In a bed to find a slice of ‘authentic Bali’, Ryan Auberson-Walsh discovers the Amed coastline.
Bali bliss; an experience that many a traveller has gone in search of, only to find themselves wandering through the bustling laneways of Kuta, littered with sweaty clubs, rupiah-ravenous vendors, and squat men on mopeds.
Once a small town boasting unspoiled beaches and a few shacks for homes, Kuta has grown hungry, enveloping neighbouring areas to become a powerful – if not shamelessly commercial, mecca for tourists. However more and more travellers are venturing inland for something authentic and less commercial, resulting in busloads of Chinese tourists now packing the streets of temple-filled gems like Ubud and Sanur.
Then there’s Amed, one of a shrinking number of Balinese villages that still holds true to its quiet pace and natural beauty.
You’ll find it along a jungle-dotted strip hugging the base of active volcano Mt. Agung, tucked away in Bali’s mountainous north-east corner. It is here that tourism is still slow, much alike the pace of life, where a number of pieces of infrastructure have only been assembled within the past decade.
For the locals, excitement grows upon the arrival of every foreigner washing up on their black-sand shores with boogie-boards in tow – a sign that further investment in roads, electricity, and water will soon follow.
It’s refreshing to explore a region barely touched by non-residents, where expansive pockets of thriving greenery linger between several villages that collectively make up the Amed coastline.
Drawn towards some of the most impressive dive sites in the waters of the Indian Ocean, hoteliers and tourism operators have only recently begun to capitalise on increasing visitor numbers, evident by the number of bungalows and villas springing up between tuckshops and rice paddies.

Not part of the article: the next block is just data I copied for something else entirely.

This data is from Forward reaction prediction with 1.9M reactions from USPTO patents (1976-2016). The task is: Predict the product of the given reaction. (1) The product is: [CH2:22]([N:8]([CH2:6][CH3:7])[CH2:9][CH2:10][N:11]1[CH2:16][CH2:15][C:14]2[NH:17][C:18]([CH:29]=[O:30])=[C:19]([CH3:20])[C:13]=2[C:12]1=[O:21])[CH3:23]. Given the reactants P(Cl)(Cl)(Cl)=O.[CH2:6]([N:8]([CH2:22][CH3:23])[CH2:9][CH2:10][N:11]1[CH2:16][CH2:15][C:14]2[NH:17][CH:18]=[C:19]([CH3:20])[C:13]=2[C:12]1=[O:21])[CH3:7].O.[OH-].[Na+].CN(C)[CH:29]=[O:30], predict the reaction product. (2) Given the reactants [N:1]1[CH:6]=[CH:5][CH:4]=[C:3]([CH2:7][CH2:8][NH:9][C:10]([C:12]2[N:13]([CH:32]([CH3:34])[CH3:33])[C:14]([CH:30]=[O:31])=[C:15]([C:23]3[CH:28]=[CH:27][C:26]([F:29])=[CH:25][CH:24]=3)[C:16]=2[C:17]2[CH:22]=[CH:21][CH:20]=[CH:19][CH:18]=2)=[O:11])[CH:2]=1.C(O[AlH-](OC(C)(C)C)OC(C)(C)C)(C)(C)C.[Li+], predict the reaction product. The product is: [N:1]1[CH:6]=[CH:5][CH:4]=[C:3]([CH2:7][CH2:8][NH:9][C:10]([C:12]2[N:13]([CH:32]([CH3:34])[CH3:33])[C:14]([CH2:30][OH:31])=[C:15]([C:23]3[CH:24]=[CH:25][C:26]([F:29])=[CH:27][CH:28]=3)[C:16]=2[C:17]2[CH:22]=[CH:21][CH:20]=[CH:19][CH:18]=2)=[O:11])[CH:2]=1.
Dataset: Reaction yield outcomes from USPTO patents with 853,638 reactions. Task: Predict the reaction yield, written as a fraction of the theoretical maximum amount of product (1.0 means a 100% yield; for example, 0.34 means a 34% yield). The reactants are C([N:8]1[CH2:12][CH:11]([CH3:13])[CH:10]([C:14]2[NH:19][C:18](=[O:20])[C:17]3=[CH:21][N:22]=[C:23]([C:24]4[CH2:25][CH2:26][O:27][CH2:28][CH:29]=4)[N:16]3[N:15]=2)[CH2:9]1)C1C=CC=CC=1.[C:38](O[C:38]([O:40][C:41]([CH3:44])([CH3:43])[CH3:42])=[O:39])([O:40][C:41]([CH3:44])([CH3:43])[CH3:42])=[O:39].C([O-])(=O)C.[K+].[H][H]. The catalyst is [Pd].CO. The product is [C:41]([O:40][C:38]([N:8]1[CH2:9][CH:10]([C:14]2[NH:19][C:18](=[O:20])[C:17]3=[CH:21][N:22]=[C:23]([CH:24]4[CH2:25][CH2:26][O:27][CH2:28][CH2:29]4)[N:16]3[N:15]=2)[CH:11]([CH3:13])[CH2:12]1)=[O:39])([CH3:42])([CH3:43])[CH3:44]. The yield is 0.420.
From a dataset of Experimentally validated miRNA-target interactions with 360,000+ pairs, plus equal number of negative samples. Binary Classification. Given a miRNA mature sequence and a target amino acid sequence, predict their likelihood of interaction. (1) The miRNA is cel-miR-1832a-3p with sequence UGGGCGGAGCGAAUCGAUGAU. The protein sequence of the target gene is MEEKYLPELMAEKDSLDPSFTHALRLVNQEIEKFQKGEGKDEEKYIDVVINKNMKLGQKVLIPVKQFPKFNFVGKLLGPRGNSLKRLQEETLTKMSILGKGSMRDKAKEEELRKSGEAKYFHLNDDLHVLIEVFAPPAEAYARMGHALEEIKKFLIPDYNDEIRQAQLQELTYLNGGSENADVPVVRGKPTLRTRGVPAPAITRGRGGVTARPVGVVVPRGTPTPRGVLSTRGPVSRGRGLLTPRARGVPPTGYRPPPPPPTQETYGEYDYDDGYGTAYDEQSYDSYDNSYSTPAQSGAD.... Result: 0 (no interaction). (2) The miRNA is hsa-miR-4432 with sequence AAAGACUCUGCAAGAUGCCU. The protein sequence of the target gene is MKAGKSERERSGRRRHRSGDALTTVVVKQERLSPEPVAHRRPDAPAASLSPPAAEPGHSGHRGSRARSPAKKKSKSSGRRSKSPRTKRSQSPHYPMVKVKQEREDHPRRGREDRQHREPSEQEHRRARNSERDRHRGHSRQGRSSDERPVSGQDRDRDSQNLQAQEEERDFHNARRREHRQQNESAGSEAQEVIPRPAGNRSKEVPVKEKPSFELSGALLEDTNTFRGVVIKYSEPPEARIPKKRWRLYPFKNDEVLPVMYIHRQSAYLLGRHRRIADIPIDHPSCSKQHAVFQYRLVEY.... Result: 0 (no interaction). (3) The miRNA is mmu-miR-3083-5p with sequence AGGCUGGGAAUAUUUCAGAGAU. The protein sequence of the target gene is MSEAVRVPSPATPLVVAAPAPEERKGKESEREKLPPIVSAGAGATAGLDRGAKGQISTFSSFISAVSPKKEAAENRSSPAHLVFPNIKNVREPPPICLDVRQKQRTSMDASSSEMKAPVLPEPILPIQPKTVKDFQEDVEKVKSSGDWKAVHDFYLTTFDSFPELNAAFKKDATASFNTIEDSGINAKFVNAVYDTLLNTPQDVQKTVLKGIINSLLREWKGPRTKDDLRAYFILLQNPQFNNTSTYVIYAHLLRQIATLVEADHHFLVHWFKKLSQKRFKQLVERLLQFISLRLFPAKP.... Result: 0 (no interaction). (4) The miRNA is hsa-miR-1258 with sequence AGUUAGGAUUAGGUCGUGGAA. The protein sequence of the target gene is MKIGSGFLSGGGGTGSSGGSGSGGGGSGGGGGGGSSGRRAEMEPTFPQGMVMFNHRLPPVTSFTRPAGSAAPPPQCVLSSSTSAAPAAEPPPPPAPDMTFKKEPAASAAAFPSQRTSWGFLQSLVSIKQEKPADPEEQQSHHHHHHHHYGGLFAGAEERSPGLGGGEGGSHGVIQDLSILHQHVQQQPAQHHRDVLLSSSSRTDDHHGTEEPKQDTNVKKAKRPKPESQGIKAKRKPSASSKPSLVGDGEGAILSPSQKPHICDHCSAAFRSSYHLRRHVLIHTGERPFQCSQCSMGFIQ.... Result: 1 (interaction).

The region is filled with friendly faces, where locals are more than happy to offer you a lift on the back of their bike. It’s a worthwhile experience if you’ve been put off by the regular near-crash scenes in busier areas – however you’ll need to be comfortable with sharing your ride with a well-groomed rooster and a crate of tropical fruit.
Vibrant colours engulf this community, from the vivid greens of local palm tree forests, to the bright blue of the surrounding ocean.
But despite this naturally blessed landscape, local infrastructure is yet to tackle waste management – for among the bed of living colour lining the ocean floor is carelessly scattered fishing equipment, old clothing and plastic bottles.
Further underwater are more pristine patches of sea life, along with US Navy shipwrecks at Tulamben acting as preservationists for the delicate coral, crustaceans and colourful creatures calling it home.
It’s this magic of the underwater world where Amed’s greatest appeal lies, and for every tourist willing to speak up about the state of what lies beneath the deep, the reef and ‘burbs will benefit.
Afterall, with exotic sealife to discover, friendly locals to meet and freshly-picked ramutans to fuel you, that’s more like Bali bliss.
From Denpasar Airport, the drive is about 100km and at least three hours depending on traffic. Prices start at Rp400,000 (approximately $40) for a taxi/private driver, but any smart traveller will be ready to bargain for a good deal.
Need to know
Withdraw as much cash as possible before heading to Amed – there are only a handful of ATMs along the entire 10km coast.
Santai Hotel has six air-conditioned bungalows, a swimming pool, spa and restaurant. Rooms from US$50 a night, breakfast included.
European-owned Adventure Divers Bali offers diving expeditions to a number of dive sites, the most picturesque being Liberty shipwreck (45 euros for two dives) and Japanese shipwreck (50 euros for two dives).
Alternatively, vist to the Shell Museum at the Aiona Garden of Health – it’s an incredible location for a yoga class and is run by a hilariously quirky German expat.